Friday, October 7, 2011

Future Era

"Dad..." I did not answer right away as my son emerges from his room and slowly walks over to me as I type on my computer at the dining room table. "Dad?" I hear again. "What buddy?" I finally reply without looking up. "Did something happen to Steve Jobs?" My typing pauses. "People are posting a lot about him on the internet." He adds. I switch from my PC laptop I am using to remote in to my office, and turn to my white Macbook asleep to my left. I slide my fingers across the glossy touchpad, waking it up and click on a news bookmark. Steve Jobs 1956-2011 is posted in block lettering across the top of the page. 

Towards the end of the 1800's, Thomas Edison invented the incandescent light bulb and patented the first system to deliver electricity across long distances, and a global shift occurred. No one hired him to build it, he took an existing technology and manipluated it to create practical uses and endless possibilities. The world moved from people never thinking about this new energy, to a world quickly embracing it. The generation born after the shift could never imagine living without the connivence of "turning on the light".

In 1913 the first Model T rolled off the assembly line. Henry Ford did not invent the automobile, there were many pioneers  tinkering with engines and designs to come up with a self propelled vehicle. Henry Ford figured out a way to make an automobile reliable, efficient and priced for the masses. A vision incorporating engineering, industrial design and marketing is why Ford is the father of the automobile. This shift impacted the world in ways simply unimaginable before. The dawn of the industrial machine took shape and the spreading of communities away from dense cities thrusted the population upward and outward. The children of the industrial age only knew of a life of mobility, mass production and consumerism, and never once looked back. 

This spring I gave my wife an IPhone as a gift. The package it came in was a small white box with a round sticker holding it closed. When opened, there was only a tiny booklet, a thin white cable and what looked like a piece of glass with white and silver trim. She took it out and held it in her hand like an egg. My son, wide eyed and drooling at the sight of it quickly began instructing his mother how to set it up and use it. "This is how you check you messages, and this is how you get apps..." He goes on and on. I have had many cell phones since they went mainstream twenty years ago and I have had a home computer before Windows 3.1 and I have never experienced the intuitiveness of the products Apple has brought to the world. Steve Jobs, like Edison and Ford before him has used design and engineering to push vision, passion and creativity into the hands of the people and jolt the population from the modern era into the future era. 

I have grown up in the current computer age, organizing punch cards and spending a semester teaching a machine the size of a car to add three numbers together. I am a child of the modern era, and cannot imagine a life without a calculator, a VCR, or a cell phone. I have incorporated the personal computer into my everyday life and use the internet as a source of all my information and communication. When my son worked that IPhone with an effortless learning curve, I knew I am in the slow lane of what is coming. Who will be the next game changer, the next visionary to cause a shift? My son is eleven, what will be the thing he cannot imagine a world without?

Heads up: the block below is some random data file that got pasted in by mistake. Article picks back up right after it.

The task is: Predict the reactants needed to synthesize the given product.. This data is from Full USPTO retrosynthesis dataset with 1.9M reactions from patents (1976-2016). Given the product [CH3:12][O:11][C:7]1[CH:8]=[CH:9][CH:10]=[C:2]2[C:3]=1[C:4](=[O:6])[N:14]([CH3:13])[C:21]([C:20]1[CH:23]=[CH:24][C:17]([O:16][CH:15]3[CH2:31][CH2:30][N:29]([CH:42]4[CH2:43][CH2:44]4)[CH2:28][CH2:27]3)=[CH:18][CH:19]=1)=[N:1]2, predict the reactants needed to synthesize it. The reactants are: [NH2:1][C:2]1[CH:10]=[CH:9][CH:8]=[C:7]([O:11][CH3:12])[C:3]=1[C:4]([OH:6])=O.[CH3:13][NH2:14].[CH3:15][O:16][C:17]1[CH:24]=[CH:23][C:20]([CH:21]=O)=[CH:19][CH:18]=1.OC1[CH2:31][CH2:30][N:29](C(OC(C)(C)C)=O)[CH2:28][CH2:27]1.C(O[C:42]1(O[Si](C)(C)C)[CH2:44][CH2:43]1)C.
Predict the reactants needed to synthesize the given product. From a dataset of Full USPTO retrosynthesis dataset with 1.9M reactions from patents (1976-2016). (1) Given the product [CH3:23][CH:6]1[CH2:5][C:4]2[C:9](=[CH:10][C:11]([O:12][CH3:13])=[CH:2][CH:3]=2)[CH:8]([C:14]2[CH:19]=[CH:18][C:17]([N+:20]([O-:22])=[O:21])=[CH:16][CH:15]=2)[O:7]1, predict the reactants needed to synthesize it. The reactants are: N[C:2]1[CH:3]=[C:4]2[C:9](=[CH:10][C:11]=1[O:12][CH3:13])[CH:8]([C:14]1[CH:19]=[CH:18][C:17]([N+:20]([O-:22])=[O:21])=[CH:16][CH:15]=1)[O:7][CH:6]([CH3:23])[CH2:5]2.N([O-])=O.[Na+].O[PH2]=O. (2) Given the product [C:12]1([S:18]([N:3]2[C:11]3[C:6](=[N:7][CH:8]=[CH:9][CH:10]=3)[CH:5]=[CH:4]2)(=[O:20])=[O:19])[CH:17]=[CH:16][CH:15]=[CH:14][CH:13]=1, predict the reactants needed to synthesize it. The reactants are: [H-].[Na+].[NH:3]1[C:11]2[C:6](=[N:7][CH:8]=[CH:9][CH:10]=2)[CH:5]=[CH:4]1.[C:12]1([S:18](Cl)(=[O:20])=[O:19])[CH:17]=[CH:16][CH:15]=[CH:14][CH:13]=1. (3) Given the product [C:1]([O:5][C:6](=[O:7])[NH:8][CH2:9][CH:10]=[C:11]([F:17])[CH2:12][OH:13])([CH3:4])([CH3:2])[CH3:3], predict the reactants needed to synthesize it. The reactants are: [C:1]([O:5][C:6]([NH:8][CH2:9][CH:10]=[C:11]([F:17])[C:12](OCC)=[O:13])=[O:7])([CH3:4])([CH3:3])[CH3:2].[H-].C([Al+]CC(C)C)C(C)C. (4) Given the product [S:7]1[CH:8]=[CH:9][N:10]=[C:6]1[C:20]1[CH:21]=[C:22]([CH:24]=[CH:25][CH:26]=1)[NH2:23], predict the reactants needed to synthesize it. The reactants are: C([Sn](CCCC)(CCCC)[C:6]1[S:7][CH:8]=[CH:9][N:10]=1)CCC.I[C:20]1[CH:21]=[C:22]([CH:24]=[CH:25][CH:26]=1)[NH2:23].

I get up from the table to sit on the couch with my son. I now have my laptop resting next to me on the arm of the couch. I click on the TV to see the coverage. As the news programs goes to commercial, I open the laptop and click a few tabs to capture more information. We are glued to the computer, reading posts, tweets and comments regarding the sad news. The news program returns from commercial, graphics scroll across the bottom, theme music is playing and pundits are chattering. I lean over, grab the remote and click off the TV, and continue to react to the news in real time, on my glossy white Macbook. 

Tuesday, October 4, 2011


The dining table is littered with binders, assignment sheets, pens and pencils. Its 8:30pm and I am sitting on the longer side of the oval table, my son directly opposite me. As I work on some reports remotely, I hear faint grunts and ughs emanating from across the table. I glance over my computer and over the three inch textbook leaning against a lucite picture stand to see my son, head in hand, twirling his pencil with what seems like his last bit of energy.. "I have so many to finish..." trickles out of his mouth. "Just focus on one at a time, then the next..." I suggest. A few minutes pass and more sighs and huffs. "Why don't you just go to bed and finish in the morning." I advise. He slowly rises out of his seat and says goodnight. "Goodnight..." I reply. 

A few minutes later I get up to and pass by my son's room and notice the light still on. I turn and enter his room and see him on his computer, checking out a sports video. "Hey I thought you too tired to do your homework?" I say sternly. "I am going to bed now.." He bites back, gets up, walks over to his bed, and in one motion, pulls up the blanket and jumps in the bed before the blanket can land on him. I turn towards the door and also use a single motion to flip off the light and close the door behind me. 

I guess we are both running on fumes.